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In a shocking contradiction to what we deserve, God offers grace that stretches further than all our sin. It is precisely that great scandal of grace that provokes us to bend our knee and live to glorify the Lord of grace.
- Paul Dunk
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The attorney for McKenzie County Sheriff Gary Schwartzenberger is asking a judge to throw out a criminal charge against his client....

     BISMARCK, N.D. (AP) - The attorney for McKenzie County Sheriff Gary Schwartzenberger is asking a judge to throw out a criminal charge against his client. Schwartzenberger is charged in state court with misdemeanor misapplication of entrusted property, related to nearly $1,000 in disputed expenditures on a county credit card at a Las Vegas sheriffs' convention.
     The Bismarck Tribune reports that defense attorney Tom Dickson has filed a motion to dismiss the case. Dickson says the charge against Schwartzenberger has been "investigated, prosecuted and litigated in an unprecedented level."
     Schwartzenberger was suspended from his sheriff's position last November by then-Gov. Jack Dalrymple. The sheriff was reinstated by Gov. Doug Burgum last month after a special commissioner ruled there wasn't enough evidence to support his removal.


     BISMARCK, N.D. (AP) - Native American tribes are consulting with an energy company on a proposed wind farm in southern North Dakota. More than 120 wind turbines are proposed in Emmons and Logan counties. The Bismarck Tribune reports that leaders with the Standing Rock Sioux Tribe recently worked with NextEra Energy to identify and protect cultural resources in the area. A tribal official says the efforts could serve as a model for other infrastructure projects.
     NextEra spokesman Steve Stengel says the company reached out to five tribes and other stakeholders in the early stages of the 300-megawatt project. Stengel says the company's approach is standard for NextEra. The farm project has yet to be proposed to the North Dakota Public Service Commission, but it's expected to begin in 2019.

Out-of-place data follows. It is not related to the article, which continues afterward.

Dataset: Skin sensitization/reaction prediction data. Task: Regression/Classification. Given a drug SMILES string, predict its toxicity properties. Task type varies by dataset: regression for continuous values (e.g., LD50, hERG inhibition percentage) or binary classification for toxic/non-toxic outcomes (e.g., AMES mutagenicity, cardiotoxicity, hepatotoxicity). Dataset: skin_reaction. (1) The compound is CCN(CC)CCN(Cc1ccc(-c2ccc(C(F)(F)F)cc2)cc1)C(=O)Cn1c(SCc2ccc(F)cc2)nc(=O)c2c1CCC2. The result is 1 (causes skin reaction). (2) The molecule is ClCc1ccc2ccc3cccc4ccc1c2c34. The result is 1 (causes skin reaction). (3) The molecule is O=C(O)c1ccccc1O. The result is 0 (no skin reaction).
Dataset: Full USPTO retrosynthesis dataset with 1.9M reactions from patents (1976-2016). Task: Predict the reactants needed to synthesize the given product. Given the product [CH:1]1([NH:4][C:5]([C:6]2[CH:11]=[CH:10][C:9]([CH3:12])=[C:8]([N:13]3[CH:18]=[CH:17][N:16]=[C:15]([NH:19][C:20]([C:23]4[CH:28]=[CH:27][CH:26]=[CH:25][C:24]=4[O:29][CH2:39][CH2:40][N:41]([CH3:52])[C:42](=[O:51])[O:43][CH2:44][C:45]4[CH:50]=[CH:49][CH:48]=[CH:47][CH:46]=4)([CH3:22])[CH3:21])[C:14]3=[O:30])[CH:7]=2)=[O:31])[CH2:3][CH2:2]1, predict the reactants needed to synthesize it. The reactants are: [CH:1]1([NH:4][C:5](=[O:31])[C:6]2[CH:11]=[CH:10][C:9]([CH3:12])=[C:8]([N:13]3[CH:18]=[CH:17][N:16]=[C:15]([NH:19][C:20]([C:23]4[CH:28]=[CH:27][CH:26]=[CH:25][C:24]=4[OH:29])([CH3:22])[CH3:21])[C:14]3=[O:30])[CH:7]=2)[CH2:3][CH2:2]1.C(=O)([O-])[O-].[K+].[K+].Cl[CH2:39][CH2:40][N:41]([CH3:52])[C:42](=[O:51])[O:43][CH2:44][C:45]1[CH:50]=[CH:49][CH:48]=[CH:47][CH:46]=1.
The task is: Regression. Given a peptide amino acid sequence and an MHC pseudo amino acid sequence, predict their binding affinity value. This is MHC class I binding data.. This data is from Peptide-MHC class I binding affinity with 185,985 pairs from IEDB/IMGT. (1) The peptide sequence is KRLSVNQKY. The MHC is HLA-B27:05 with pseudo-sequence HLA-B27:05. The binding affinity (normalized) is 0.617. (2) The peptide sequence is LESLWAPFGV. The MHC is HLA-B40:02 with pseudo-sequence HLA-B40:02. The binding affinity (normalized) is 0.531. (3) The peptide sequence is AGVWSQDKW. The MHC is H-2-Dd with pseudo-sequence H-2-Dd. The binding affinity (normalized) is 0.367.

BISMARCK, N.D. (AP) - The two sides in a legal battle over the constitutionality of North Dakota's Depression-era ban on corporate farming have both formally asked a judge to side with them.
     North Dakota Farm Bureau sued last summer to do away with the law that voters approved in 1932 to protect the state's family farming heritage. Farm Bureau and other plaintiffs contend the law limits farmers' business options and interferes with interstate commerce by barring out-of-state corporations from being involved in North Dakota's farm industry. Attorney General Wayne Stenehjem, North Dakota Farmers Union and the Dakota Resource Council dispute that in their defense of the law.
     The two sides have been arguing in court documents throughout the summer. A bench trial before U.S. District Judge Daniel Hovland isn't scheduled until February 2019.


     WAHPETON, N.D. (AP) - Eighteen people have been displaced by a fire that swept through a 12-unit apartment building in Wahpeton. Authorities say the fire appears to have started on a first floor deck late Thursday night. KFGO reports it rapidly spread up the building's exterior walls to the third floor and attic. Six apartments were gutted. The others were damaged by smoke and water.
     Richland County Emergency Manager Brett Lambrecht says half the building was on fire when firefighters arrived on scene at 11:15 p.m. Wahpeton police went door to door as the fire spread, waking some tenants. No one was hurt. Lambrecht says residents have been put up in local hotels or are staying with relatives. The Red Cross is assisting those in need.

    GRAND FORKS, N.D. (AP) - Residents of the Grand Forks area gobbled up more than four tons of french fries during an annual french fry feed in the city. The event is held during the annual Potato Bowl week that celebrates the spud industry in the Red River Valley. WDAZ-TV reports that participants ate 8,154 pounds of french fries on Thursday, mashing the event's previous record of 5,220 pounds set in 2015. The potatoes are supplied by the J.R. Simplot Co., which has a fry plant in Grand Forks.

     MINOT, N.D. (AP) - A four-generation business, a Finnish chef and author, and a technology and business leader will be inducted this year to the Scandinavian-American Hall of Fame. The hall in Minot honors people of Scandinavian descent in North America who have achieved greatness in their field.
     This year's honorees include the Tollefson's Retail Group furniture and flooring business, which was started by the son of Norwegian immigrants in 1925 and now has locations throughout the Upper Midwest.
     Finnish-born chef Soile Anderson of Minnesota's Twin Cities has served U.S. presidents, the Dalai Lama and royalty.
     Norwegian-American Nathan Myhrvold is co-founder and CEO of Intellectual Ventures. He's an inventor, physicist, chef, photographer, author and former Microsoft officer.
     This year's induction ceremony is Sept. 26 during the annual Norsk Hostfest Scandinavian heritage festival.


   (Copyright 2017 by The Associated Press.  All Rights Reserved.)


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